Campus News

Whose freedom of speech deserves protecting?

A panel of Carolina experts discussed how political extremists use the First Amendment to justify spreading misinformation.

Panel of (from left) moderator Nanditha Narayanamoorthy, Francesca Tripodi, Tressie McMillan Cottom, Daniel Kreiss and Shannon McGregor
The "Weaponizing First Amendment Rhetoric" panel discussion featured (from left) moderator Nanditha Narayanamoorthy, Francesca Tripodi, Tressie McMillan Cottom, Daniel Kreiss and Shannon McGregor. (Jon Gardiner/UNC-Chapel Hill)

What happens when the First Amendment gets co-opted by people with bad intentions? And what can be done about it? Those were some of the questions addressed by a panel of experts during one of several events held Sept. 21 for the University’s 13th First Amendment Day celebration, organized by the UNC Center for Media Law and Policy.

During the “Weaponizing First Amendment Rhetoric” discussion at the Hussman School of Journalism and Media, four panelists affiliated with the Center for Information, Technology, and Public Life reviewed how movements use the rhetoric of free speech and expression as a strategic tool to gain power and considered alternative ways of thinking about expression.

Here are highlights from the comments of each panelist.

Tressie McMillan Cottom

Tressie McMillan Cottom, associate professor at the School of Information and Library Science and CITAP senior faculty researcher. She is a 2020 MacArthur Foundation Fellowship (“genius grant”) winner, columnist for The New York Times and author of “THICK and Other Essays.” She spoke about the internet’s role in spreading extremist views and misinformation with a lack of accountability.

Tressie McMillan Cottom

Tressie McMillan Cottom. (Jon Gardiner/UNC-Chapel Hill)

The privatization of places that we think of as the public square is, for me, foundational to the ability of powerful actors to perform victimhood and to not have any check on them doing so. In a democratic process, you would be able to hold a pundit, but especially a politician, to account for their truth claims, for example. Who do I approach? I don’t approach the editor of Twitter. And if a politician has now decided that that is the only legitimate space that they will engage with the public, then there is no mediating actor that represents the interests of the public who has an interest in verifying truth claims.

I do think there is something specific to the internet’s ability to (spread misinformation) because it is no longer geographically bound. We now no longer know if the people who are spreading the rhetoric on Facebook or Twitter are actually in the United States of America. Misinformation and disinformation campaigns come from across the globe. …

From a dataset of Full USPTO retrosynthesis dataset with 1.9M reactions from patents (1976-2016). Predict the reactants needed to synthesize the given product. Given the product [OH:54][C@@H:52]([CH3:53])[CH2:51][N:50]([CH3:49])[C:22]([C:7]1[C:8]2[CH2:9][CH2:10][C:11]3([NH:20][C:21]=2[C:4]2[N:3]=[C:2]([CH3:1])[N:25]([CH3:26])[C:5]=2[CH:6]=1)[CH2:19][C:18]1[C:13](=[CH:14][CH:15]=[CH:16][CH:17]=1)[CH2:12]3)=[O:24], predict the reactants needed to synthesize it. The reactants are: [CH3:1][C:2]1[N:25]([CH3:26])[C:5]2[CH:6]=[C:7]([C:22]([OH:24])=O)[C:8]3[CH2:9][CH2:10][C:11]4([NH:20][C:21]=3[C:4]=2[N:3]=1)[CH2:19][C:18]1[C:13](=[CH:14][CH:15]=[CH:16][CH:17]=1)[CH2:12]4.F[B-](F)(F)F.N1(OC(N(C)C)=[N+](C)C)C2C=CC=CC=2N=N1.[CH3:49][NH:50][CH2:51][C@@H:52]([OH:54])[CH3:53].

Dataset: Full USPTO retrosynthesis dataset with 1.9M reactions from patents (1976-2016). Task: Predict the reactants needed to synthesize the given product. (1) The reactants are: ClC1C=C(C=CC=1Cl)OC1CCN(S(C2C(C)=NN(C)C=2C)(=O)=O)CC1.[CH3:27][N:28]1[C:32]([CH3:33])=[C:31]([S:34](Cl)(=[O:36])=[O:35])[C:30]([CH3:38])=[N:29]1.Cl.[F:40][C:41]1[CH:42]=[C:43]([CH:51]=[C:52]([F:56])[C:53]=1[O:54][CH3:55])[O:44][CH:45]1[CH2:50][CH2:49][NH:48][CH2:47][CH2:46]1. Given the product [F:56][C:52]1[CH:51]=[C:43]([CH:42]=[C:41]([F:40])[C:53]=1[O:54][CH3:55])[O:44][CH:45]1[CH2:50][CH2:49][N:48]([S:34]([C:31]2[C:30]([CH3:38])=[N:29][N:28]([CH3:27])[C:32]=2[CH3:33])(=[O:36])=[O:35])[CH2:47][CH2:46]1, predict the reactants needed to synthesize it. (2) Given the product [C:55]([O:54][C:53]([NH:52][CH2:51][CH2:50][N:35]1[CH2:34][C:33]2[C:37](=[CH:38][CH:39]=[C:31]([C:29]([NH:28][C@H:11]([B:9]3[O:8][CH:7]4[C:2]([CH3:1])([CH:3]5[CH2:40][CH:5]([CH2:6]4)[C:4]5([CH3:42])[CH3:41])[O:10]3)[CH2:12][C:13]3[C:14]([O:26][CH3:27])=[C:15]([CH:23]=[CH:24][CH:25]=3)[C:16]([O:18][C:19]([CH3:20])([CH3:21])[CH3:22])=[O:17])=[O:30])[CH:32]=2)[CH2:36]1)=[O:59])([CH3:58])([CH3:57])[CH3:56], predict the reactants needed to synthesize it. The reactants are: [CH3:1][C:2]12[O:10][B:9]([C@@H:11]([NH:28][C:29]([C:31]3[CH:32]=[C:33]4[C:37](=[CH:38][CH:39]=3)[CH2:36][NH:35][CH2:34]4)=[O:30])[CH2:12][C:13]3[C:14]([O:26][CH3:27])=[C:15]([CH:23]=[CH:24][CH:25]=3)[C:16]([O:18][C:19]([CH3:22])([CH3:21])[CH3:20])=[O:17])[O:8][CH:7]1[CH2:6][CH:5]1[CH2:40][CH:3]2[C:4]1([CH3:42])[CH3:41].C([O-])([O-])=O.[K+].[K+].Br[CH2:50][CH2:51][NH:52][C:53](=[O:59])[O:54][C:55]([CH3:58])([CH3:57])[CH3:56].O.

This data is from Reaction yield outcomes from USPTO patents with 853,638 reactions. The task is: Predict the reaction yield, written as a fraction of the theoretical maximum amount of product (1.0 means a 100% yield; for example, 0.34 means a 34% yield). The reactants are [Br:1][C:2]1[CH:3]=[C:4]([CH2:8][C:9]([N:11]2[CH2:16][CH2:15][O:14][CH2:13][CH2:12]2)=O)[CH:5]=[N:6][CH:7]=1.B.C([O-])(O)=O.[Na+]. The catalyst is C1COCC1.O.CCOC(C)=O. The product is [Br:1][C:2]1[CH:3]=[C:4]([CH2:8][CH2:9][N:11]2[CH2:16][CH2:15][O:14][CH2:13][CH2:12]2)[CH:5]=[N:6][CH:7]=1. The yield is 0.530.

It has never been so cheap to do it; it has never been so easy to do it; and there’s never been so little accountability for doing it. I think in modern political history, what has happened in this moment is a hollowing out of the performative center. So … elected officials may have always been politically polarized, but they had greater incentive to pretend to caretake. … The center is where I think the public had a lot more direct sort of influence on navigating what was acceptable speech for elected officials.

Daniel Kreiss

Daniel Kreiss, Edgar Thomas Cato Distinguished Professor at Hussman and CITAP principal researcher. He most recently co-authored, with Kirsten Adams, “Power in Ideas: A Case-Based Argument for Taking Ideas Seriously in Political Communication.” He spoke about the economic motivations behind misinformation.

 

Daniel Kreiss

Daniel Kreiss. (Jon Gardiner/UNC-Chapel Hill)

Weaponization is ultimately about power. It’s about power between different social groups that are contending for political, economic (and) cultural power, social status, et cetera. Telling lies … is lucrative. You make a lot of money. We know that from the 2016 election. We know fake news sites were in part powered by economic risks, just people wanting to make money. And they were very successful at doing so. … One of the big pieces of the Facebook whistleblower (case was that) … European political parties said that they were incentivized to take more extreme positions on social media because that’s what would get engagement.